Georgetown University profited from the sale of 272 slaves two centuries ago.
Georgetown University "profited from the sale of 272 slaves" two centuries ago. Georgetown University/Shutterstock

According to the New York Times, Georgetown will begin "awarding preferential status in the admissions process to descendants of the enslaved."

Georgetown’s president, John J. DeGioia, who will discuss the measures in a speech on Thursday afternoon, also plans to offer a formal apology, create an institute for the study of slavery and erect a public memorial to the slaves whose labor benefited the institution, including those who were sold in 1838 to help keep the university afloat.

In addition, two campus buildings will be renamed — one for an enslaved African-American man and the other for an African-American educator who belonged to a Catholic religious order.

Offering an advantage in admissions for this reason is "unprecedented."

More than a dozen universities — including Brown, Harvard and the University of Virginia — have publicly recognized their ties to slavery and the slave trade. But Craig Steven Wilder and Alfred L. Brophy, two historians who have studied universities and slavery, said they knew of none that had offered preferential status in admissions to the descendants of slaves.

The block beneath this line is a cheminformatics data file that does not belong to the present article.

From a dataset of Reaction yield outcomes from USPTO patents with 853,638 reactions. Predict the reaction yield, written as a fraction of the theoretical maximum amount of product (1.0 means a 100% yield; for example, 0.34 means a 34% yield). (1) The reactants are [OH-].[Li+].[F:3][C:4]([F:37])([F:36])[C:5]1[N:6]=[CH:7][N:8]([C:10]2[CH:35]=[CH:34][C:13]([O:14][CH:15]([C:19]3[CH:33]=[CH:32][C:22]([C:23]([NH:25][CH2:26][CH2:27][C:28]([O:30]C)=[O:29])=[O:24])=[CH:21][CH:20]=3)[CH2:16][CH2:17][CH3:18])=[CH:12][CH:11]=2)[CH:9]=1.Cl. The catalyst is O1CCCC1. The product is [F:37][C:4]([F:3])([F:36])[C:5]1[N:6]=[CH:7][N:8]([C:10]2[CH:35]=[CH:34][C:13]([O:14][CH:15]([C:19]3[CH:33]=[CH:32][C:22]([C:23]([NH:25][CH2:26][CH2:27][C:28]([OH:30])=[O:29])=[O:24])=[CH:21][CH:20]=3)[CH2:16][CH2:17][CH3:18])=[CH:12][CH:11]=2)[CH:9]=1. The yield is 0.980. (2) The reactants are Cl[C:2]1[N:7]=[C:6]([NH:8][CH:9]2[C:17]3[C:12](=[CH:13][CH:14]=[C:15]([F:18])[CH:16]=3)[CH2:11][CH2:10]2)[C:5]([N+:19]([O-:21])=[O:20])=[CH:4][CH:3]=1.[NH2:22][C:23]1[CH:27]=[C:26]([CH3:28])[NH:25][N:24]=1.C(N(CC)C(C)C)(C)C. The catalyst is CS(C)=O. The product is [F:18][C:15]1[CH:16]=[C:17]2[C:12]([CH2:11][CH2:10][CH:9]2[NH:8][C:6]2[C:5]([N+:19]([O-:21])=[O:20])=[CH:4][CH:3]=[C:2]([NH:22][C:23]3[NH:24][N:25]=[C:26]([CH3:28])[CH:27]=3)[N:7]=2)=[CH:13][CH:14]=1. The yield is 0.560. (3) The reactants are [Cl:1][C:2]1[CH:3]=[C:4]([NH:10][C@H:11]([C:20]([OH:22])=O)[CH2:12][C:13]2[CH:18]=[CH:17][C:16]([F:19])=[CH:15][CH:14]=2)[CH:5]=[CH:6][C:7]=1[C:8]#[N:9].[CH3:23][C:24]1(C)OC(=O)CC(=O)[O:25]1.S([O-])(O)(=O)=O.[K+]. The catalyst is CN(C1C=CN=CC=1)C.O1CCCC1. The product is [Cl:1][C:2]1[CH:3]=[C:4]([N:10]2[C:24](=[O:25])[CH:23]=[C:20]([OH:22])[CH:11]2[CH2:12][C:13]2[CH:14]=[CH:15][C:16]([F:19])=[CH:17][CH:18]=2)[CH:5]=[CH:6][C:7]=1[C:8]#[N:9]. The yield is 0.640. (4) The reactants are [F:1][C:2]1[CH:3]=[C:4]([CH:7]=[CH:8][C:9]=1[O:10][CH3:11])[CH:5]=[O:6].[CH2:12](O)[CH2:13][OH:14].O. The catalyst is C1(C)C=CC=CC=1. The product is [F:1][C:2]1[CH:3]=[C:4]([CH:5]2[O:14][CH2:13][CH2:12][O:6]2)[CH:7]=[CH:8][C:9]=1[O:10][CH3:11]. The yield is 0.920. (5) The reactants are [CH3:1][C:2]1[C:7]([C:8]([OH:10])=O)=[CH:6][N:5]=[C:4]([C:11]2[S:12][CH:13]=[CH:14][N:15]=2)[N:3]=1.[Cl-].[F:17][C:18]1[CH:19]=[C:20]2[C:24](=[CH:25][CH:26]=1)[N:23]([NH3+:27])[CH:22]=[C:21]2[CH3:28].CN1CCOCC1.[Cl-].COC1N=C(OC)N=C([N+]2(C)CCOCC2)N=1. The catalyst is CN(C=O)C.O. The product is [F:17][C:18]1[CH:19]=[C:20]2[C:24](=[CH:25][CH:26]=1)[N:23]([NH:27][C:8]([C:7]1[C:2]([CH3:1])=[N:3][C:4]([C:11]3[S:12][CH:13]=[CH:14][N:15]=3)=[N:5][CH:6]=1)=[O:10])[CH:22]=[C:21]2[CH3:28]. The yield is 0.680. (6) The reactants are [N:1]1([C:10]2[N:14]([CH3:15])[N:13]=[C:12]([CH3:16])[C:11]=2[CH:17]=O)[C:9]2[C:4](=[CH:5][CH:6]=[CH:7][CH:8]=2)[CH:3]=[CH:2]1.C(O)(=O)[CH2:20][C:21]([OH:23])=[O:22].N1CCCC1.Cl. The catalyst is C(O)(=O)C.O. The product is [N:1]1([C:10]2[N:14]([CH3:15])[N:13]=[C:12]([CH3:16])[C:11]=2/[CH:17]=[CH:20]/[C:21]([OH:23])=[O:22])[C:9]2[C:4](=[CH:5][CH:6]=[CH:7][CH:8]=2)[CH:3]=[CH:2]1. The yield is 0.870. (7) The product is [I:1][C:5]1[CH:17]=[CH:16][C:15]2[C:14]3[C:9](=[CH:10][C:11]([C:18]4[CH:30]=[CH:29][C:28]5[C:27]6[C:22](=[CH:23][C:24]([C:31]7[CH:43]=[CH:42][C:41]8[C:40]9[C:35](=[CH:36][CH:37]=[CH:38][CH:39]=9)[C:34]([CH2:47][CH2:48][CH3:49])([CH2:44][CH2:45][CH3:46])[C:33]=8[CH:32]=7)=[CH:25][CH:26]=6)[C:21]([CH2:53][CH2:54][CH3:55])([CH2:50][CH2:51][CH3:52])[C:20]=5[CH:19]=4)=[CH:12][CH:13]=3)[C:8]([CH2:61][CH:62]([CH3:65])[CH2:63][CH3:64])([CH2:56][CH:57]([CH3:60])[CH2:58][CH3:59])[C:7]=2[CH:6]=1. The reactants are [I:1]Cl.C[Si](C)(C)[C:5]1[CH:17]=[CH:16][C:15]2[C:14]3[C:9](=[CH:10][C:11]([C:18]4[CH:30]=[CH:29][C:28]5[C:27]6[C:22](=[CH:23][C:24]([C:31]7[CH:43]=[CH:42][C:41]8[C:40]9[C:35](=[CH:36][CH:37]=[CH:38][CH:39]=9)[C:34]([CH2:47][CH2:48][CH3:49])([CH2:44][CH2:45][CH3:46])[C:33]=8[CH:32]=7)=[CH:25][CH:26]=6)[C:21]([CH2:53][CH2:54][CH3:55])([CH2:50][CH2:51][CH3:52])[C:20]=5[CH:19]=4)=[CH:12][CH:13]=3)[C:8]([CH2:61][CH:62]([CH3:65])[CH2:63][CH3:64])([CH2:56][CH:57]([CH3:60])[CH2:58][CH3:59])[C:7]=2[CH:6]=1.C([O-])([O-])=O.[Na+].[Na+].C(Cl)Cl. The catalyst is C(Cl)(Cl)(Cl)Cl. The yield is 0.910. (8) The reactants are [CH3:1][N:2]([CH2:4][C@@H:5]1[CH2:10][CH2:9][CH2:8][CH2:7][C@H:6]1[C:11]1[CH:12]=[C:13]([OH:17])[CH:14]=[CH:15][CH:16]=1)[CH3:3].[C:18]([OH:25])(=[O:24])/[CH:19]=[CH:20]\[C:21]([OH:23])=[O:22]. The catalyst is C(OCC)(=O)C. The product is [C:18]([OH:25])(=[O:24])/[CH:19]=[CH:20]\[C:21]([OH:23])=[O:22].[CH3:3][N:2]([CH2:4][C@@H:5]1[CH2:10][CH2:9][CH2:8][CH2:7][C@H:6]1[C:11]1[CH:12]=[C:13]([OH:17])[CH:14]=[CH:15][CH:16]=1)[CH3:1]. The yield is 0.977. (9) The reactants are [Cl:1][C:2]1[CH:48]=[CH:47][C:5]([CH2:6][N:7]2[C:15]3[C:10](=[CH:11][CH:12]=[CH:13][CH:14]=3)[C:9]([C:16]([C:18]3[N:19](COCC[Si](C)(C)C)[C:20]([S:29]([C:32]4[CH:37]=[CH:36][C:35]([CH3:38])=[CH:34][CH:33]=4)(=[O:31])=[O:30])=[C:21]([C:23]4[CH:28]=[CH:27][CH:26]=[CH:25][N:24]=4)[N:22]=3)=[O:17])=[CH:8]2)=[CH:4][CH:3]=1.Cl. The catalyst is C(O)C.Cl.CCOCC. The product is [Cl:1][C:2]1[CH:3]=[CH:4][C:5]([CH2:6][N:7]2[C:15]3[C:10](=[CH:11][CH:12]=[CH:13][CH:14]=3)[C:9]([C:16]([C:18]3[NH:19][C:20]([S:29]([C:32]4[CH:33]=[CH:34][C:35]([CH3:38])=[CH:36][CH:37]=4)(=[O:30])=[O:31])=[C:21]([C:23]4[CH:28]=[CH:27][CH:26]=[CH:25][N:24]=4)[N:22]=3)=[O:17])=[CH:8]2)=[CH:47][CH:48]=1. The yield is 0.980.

As for that 1838 sale of slaves, it was "worth about $3.3 million in today’s dollars."

The university committee that made recommendations says it's "likely that all of the earliest buildings on campus... were built with slave labor."

And the reaction among those actual descendants of slaves sold by the school? According to the Times, it's not as positive as the historians' reaction.

Karran Harper Royal, a descendant of slaves sold in 1838, said that she appreciated the decision to rename the buildings and to create a memorial. But she said the initiatives fell far short of what descendants had hoped for.

She said that Georgetown should have offered scholarships to descendants and included them on the committee that developed the recommendations, adding that she and others “felt the sting” of not being formally invited to Mr. DeGioia’s speech this afternoon.

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